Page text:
The impact absorption test is designed to assess the shock absorbing ability of the helmet and cradle system. A series of impact tests are carried out using a fixed headform (i.e. a helmet mounted on a headform), with a falling mass striker. The helmet under test is placed onto a suitable headform, mounted on top of a load cell, which in turn is mounted to a rigid (and monolithic) base. A hemispherical striker, of 5kg mass is dropped onto the helmet from one metre. The force transmitted through the helmet is measured using the load cell beneath the headform. The maximum transmitted force, after suitable signal conditioning (this converts the force into an electrical signal, amplifies it and removes high frequency noises), cannot exceed 5 kN.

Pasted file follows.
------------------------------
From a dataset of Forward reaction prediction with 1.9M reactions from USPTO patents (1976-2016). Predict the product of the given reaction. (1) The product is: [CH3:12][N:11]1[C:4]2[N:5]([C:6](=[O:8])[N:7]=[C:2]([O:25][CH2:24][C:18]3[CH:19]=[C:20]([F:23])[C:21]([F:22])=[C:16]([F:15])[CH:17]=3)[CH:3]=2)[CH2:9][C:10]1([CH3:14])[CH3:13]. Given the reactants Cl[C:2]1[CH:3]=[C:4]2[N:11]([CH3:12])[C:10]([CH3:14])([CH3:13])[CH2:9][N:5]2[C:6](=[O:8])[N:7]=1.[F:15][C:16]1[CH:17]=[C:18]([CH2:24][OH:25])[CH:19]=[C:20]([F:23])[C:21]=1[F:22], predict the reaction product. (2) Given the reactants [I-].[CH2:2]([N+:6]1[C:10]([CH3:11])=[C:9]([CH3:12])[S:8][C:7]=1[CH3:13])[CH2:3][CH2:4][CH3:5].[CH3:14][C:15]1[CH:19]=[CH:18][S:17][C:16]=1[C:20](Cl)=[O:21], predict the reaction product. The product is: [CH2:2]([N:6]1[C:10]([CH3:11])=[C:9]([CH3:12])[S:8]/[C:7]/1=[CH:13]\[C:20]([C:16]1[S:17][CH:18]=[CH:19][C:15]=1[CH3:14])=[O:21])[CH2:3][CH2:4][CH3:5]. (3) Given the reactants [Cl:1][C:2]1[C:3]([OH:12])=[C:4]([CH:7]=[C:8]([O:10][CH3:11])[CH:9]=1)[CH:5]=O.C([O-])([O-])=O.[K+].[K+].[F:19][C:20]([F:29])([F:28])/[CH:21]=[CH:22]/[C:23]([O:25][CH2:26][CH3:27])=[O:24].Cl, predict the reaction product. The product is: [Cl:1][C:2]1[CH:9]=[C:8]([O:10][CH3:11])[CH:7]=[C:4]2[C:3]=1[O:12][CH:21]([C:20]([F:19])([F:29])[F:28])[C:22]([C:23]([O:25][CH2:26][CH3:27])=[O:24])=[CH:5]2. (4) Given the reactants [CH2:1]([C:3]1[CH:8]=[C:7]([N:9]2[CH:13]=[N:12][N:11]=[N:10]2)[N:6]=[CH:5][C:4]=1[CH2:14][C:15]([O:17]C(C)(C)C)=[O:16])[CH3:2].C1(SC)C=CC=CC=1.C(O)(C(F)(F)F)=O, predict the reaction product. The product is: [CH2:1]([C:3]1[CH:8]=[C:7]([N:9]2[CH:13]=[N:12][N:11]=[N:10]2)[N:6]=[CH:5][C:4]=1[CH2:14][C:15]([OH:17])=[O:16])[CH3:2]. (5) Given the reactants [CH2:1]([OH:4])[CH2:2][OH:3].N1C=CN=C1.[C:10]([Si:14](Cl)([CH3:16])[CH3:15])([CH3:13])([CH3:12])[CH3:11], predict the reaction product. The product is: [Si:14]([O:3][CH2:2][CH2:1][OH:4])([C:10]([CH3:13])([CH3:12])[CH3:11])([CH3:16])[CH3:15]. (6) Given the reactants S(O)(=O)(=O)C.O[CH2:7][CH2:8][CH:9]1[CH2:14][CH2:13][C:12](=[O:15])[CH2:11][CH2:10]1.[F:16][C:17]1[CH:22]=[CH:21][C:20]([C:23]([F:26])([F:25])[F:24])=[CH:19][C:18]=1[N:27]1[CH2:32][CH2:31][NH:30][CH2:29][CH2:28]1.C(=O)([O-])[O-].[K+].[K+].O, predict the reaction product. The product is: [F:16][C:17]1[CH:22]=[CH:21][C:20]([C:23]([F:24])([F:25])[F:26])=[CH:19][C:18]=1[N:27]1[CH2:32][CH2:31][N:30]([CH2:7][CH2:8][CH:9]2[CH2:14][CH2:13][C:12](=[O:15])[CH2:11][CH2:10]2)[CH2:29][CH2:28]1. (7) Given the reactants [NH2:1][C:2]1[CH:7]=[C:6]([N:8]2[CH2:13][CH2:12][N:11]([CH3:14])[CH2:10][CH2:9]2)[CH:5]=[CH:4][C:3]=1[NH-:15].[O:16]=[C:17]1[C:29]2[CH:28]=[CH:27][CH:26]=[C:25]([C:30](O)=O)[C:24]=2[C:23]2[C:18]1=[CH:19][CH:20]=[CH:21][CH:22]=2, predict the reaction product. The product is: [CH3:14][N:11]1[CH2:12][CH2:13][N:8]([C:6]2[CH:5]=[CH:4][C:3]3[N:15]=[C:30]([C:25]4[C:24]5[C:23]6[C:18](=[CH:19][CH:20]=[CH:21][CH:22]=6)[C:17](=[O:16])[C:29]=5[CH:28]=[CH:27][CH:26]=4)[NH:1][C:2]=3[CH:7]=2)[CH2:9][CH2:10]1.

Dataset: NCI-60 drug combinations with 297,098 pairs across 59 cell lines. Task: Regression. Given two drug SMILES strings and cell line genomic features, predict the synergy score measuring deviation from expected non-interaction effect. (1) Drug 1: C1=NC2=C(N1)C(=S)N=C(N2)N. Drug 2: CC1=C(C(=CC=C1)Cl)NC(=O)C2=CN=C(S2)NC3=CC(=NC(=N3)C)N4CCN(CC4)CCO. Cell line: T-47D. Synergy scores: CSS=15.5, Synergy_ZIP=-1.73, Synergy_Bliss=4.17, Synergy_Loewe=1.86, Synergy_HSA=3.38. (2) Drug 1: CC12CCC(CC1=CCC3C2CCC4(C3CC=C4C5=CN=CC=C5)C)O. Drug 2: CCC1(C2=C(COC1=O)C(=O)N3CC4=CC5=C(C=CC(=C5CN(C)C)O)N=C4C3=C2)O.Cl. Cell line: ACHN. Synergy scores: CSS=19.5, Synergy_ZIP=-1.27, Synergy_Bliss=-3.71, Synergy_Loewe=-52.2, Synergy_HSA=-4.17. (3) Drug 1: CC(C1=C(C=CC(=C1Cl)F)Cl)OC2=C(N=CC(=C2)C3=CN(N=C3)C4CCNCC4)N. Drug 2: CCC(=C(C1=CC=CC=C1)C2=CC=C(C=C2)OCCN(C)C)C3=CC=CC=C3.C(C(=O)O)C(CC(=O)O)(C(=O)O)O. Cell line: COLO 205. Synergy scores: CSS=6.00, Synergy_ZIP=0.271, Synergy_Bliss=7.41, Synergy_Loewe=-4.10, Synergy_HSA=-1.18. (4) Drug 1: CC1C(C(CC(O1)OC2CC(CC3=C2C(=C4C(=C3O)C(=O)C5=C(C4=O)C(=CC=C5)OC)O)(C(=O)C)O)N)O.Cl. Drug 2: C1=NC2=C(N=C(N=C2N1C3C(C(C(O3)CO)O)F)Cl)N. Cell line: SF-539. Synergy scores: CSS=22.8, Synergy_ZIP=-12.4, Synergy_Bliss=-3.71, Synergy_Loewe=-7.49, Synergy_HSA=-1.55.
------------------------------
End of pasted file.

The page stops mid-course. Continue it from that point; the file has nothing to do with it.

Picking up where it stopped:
The impact penetration test is designed to assess the resistance of the shell to impacts from pointed objects. The test method is similar to the shock absorption test, in that a striker is dropped from 1m onto the helmet fitted to a fixed headform. However, in this case, the striker is a lighter pointed cone of 3kg mass. The transmitted force is not measured in this case, but the test requires that the striker should not penetrate the helmet and make contact with the headform. 

Retention and additional protection

In addition to specific performance requirements industrial helmets, like most specifications, include requirements for the design of the helmet. These cover a number of ergonomics and safety-based requirements, such as clearance between the head and the shell of the helmet.